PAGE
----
The similarities in structure undoubtedly exist as you have pitchers and batters and fielders, trying to get each other out and restrict runs. However, being American the winning is promoted as key. The thing about professional cricket is you can quite often play for a number of days and have no result. Can you imagine your average American sports fan putting up with that for the beauty of the game.
        The baseball nostalgia is for achievement, success if you like. The main teams all come from cities, where the pace of life has always been traditionally hectic, with little longing for hazy lazy days.
        Even the highly romantic and rather beautiful ‘Field of Dreams’ (if you build it he will come) is very much a one off, with no imitators before or since, requiring a certain intellectual sensibility of nostalgia. Your average working class fan did not appear too interested, as was evidenced by its poor reception at the box office. A labour of love it certainly was, but a commercial success it wasn’t, despite having a major box office draw in Costner, largely because there was no contest involved.
        I know this is only a theory and there to be shot down, but I believe the passive Englishness we like to celebrate in cricket and the overt American patriotism celebrated in Baseball are entirely different animals but they do reflect the differences in national character. I don’t think it’s possible for the two to operate in the same way.

        • We do get major league coverage – BT Sport 2 shows virtually nothing else for 6 months of the year, and there are a huge number of subscribers to MLB tv.

          Having been involved in both, the UK baseball and softball community is many times larger than the American Football community, with leagues up and down the country.

          The MLB are playing 2 games at the Olympic stadium this summer. Despite ticket prices north of £200, all 160,000 tickets sold out in under 3 minutes and are now re-selling on viago for 4 figures.. The NFL games at Wembley don’t even sell out anymore.

          “being American the winning is promoted as key.” Having played in the states, no its not.

          “The baseball nostalgia is for achievement”. having lived in the states, no its not.

          “The main teams all come from cities” Whereas the Oval, Edgbaston and Trent Bridge are surrounded by fields?

          I’m not going to argue every detail of baseball with you, there isn’t much point, as clearly you really don’t know very much about the sport.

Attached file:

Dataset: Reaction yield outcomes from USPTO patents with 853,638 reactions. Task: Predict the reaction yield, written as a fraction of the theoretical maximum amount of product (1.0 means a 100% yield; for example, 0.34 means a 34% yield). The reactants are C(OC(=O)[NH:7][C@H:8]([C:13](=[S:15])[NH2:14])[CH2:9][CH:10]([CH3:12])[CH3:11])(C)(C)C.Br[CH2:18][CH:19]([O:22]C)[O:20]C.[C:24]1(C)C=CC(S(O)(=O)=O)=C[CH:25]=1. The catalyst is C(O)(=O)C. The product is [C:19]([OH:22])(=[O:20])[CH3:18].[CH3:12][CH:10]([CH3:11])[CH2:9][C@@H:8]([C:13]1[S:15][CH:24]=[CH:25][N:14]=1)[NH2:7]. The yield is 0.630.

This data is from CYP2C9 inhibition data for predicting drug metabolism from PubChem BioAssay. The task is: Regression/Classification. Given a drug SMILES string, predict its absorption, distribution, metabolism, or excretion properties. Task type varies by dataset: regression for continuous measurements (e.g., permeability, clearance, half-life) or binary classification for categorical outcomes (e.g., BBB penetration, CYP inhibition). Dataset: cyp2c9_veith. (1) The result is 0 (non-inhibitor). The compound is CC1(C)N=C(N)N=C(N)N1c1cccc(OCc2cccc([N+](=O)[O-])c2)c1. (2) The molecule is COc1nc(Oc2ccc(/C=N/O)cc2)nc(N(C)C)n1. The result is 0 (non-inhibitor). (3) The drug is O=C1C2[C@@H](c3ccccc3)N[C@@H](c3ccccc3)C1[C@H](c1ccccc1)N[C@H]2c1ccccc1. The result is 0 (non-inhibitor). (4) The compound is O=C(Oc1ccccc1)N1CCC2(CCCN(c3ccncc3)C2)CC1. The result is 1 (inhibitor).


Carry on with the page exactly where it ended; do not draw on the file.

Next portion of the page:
• Not sure why we need to discuss baseball here. Actually I quite like it and used to watch it in the States.But it’s not cricket by a mile, and who watched BY Sport 2? I’ve never heard of MOB tv. Would be interested in the viewing figures.

  • The Billy Beane story and the subsequent success of Oakland followed by the Mets was obviously designed to squeeze money out of the high salary bills. Statistical analysis clearly has merit but when compared to cricketing situations the critical mass is so different. One baseball season has 30 plus teams playing 162 games with a potential 20 more through the playoffs. This is a much larger database than any cricket format all built into a six month period.

    One statistic I like to use for test batters is a measure of how many hundreds they score per innings played. I find it a very interesting set of data.

    • One baseball season has 30 plus teams playing 162 games

      ^^^ This is the key. Baseball moneyball is a true statistical exercise where the odd game your whole team has a shocker gets lost in the big numbers and evened out over the rest of the season.
      If in a T20 season of 15(? – don’t know how many the IPL has any more) you have two or three collapses it makes much more of a difference to your season’s performance as a whole. Which is why teams like the insurance of all-rounders in the lower order. Similarly the ODI World Cup, where, especially in the knock-out stages, a single bad game loses the tournament.
      In baseball, even in the World Series, you can lose nearly half the games and still walk away with the prize.

  • Hi James, I love your site and check most days for new content. Sorry to be “that guy” but it’s market inefficiencies. If the market was efficient, there would be little opportunity to exploit it

  • Isn’t DVOA a team statistic though?

    We’d need Wins Above Replacement for bowlers and batsmen shouldn’t we?

    I’d also love a Depodesta approach to working out the runs and wickets needed per game to win a tournament?


copywriter copywriting